(AP Photo/Vincent Thian)
Mourners carry the body of a victim of the mosque shootings for a burial at the Memorial Park Cemetery in Christchurch, New Zealand, Friday, March 22, 2019. People across New Zealand will listen to the Muslim call to prayer on Friday as the nation marks one week since a gunman attacked two mosques and killed 50 people.  (AP Photo/Vincent Thian)
In this Thursday, March 21, 2019, photo provided by the United Nations, United Nations Secretary General Antonio Guterres signs the book of condolence at the New Zealand Mission in New York, for victims of the March 15, 2019, Christchurch mosque shootings. (Evan Schneider/The United Nations via AP)
In this Thursday, March 21, 2019, photo provided by the United Nations, United Nations Secretary General Antonio Guterres signs the book of condolence at the New Zealand Mission in New York, for victims of the March 15, 2019, Christchurch mosque shootings. (Evan Schneider/The United Nations via AP)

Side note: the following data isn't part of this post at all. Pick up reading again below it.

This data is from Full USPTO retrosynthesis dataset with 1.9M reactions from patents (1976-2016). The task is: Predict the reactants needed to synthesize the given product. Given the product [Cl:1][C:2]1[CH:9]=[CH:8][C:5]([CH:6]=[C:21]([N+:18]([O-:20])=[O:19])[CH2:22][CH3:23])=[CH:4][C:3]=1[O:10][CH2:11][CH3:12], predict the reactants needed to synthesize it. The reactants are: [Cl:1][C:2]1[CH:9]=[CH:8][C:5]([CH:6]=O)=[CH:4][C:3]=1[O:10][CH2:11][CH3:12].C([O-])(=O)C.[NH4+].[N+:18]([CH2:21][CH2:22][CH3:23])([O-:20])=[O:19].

Mourners carry the body of a victim of the mosque shootings for a burial at the Memorial Park Cemetery in Christchurch, New Zealand, Friday, March 22, 2019. People across New Zealand will listen to the Muslim call to prayer on Friday as the nation marks one week since a gunman attacked two mosques and killed 50 people.  (AP Photo/Vincent Thian)